R4.2 – Disseminate the Openness philosophy

Stakeholders: Standardization Bodies, Technology Providers, Higher Education Management and Faculty

Justification
It appears that learning content resources developed using an openness philosophy frequently include several features that facilitate reuse. To increase opportunities for reusing resources, for example, stakeholders should be made aware of the advantages and new trends of adopting open content, open standards, open specifications, open formats, open license, open tools, open web, open communities and so on. There is evidence from our survey, and associated research, that open features offer several benefits to facilitate reusability, such as interoperability and accessibility. These findings have been described as examples of best practices that promote appropriate open features. Another significant message to emerge is the importance of endorsing a wide dissemination of the openness philosophy, including promotion of best practices and their key strengths, as well as understanding the associated challenges (described in the Section 5.4) and new trends (described in the Section 5.5).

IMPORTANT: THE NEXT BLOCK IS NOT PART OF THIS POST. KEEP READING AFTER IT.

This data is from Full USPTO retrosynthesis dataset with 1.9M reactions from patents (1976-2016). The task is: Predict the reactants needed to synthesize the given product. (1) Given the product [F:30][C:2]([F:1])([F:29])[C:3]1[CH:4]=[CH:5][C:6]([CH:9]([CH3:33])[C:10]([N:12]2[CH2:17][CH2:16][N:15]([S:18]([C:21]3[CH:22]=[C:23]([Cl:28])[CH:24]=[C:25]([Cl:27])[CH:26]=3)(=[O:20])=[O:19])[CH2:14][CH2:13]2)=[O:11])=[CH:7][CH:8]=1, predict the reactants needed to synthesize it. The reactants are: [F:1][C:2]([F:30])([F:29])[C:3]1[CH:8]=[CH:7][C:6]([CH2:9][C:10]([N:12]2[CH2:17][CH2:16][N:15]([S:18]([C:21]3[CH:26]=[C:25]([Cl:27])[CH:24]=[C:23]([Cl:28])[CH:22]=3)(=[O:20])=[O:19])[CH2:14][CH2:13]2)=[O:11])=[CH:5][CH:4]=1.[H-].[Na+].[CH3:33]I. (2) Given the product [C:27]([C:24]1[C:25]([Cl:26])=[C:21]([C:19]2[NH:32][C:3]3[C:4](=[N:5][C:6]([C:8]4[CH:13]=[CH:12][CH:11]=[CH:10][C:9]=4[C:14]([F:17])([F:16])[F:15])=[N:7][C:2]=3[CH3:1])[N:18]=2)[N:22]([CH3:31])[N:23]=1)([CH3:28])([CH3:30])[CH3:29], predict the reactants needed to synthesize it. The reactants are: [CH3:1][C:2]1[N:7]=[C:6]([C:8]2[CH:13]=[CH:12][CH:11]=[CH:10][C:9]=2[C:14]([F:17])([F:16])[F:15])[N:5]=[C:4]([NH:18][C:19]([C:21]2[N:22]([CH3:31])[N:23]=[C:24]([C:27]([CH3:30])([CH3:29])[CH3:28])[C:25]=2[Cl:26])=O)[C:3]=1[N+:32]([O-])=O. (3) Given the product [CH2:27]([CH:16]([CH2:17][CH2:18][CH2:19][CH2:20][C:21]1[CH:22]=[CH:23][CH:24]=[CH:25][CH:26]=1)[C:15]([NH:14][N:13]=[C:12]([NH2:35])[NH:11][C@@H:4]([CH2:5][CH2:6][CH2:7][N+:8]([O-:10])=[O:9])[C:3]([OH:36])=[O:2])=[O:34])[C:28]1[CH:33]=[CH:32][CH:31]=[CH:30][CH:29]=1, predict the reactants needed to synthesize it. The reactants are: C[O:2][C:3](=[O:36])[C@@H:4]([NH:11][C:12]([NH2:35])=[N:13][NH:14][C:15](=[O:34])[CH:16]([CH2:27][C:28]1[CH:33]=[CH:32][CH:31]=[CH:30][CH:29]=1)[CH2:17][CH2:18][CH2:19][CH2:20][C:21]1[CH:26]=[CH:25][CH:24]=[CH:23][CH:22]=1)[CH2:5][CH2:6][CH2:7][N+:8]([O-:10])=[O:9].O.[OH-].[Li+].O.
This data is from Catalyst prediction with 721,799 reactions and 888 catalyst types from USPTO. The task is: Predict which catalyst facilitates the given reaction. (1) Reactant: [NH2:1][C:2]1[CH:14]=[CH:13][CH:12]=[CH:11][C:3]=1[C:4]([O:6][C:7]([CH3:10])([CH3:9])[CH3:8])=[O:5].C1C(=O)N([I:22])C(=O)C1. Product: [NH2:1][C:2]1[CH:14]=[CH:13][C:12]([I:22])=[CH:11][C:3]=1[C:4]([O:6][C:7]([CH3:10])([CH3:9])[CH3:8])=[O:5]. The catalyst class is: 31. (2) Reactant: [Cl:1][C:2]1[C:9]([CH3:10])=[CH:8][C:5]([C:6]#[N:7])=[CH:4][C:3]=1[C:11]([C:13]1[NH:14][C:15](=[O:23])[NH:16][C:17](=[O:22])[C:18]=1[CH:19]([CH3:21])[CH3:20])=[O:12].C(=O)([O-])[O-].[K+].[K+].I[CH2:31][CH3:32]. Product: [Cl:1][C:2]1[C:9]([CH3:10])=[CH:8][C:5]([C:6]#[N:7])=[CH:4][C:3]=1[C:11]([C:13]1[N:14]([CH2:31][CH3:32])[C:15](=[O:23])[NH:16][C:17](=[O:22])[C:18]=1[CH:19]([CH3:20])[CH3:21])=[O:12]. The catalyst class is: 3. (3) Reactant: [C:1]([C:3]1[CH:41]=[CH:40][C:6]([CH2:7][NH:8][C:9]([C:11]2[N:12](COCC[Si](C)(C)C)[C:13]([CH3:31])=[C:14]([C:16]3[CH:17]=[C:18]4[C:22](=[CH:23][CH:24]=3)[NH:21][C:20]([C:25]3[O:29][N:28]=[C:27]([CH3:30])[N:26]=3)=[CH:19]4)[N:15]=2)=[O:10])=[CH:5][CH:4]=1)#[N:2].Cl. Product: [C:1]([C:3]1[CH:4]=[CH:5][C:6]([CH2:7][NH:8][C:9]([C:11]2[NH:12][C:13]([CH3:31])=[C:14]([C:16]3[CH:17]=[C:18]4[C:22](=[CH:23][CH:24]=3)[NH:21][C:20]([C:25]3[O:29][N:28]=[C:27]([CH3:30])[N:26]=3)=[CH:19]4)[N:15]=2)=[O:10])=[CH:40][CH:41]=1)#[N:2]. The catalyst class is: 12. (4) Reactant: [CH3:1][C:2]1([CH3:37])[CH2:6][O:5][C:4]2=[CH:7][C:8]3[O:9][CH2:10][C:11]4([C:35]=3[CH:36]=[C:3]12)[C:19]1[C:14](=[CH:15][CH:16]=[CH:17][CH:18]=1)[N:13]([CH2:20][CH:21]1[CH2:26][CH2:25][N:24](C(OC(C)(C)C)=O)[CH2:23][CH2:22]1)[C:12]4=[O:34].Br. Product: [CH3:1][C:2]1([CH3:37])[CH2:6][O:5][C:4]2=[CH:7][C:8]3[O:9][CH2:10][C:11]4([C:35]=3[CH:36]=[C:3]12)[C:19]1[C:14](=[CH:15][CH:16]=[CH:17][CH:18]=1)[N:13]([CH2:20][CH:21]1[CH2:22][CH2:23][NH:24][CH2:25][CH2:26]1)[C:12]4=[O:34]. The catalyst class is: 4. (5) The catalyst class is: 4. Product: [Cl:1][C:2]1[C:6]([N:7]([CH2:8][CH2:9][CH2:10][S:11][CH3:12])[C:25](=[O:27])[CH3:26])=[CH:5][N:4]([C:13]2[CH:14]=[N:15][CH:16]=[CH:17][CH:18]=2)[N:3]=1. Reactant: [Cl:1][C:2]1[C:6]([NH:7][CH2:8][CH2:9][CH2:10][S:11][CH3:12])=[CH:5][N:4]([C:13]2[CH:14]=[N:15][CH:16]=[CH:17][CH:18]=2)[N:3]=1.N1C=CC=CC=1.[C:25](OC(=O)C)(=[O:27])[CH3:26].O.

Key actions for implementing this recommendation

To deploy dissemination and promote the adoption of an open philosophy within learning content projects, the following key actions are suggested:

  • Commit to open standards and open specifications to enable interoperability. Whatever is sent out, users should be able to take the “stuff” apart, reuse, repurpose, remix and share it.
  • Support open formats. It is most important to keep all content editable at all stages.
  • Be aware of open licensing approaches as well as related key issues in terms of copyright and Intellectual Property Rights (IPR) in respect of different formats and scenarios, composite rights, academic licenses and so on, in order to make the best use of them.
  • Make resources available directly from open repositories or via open portals. These should be fully accessible to Open Web Search Engines in order to facilitate and promote their discoverability and reusability.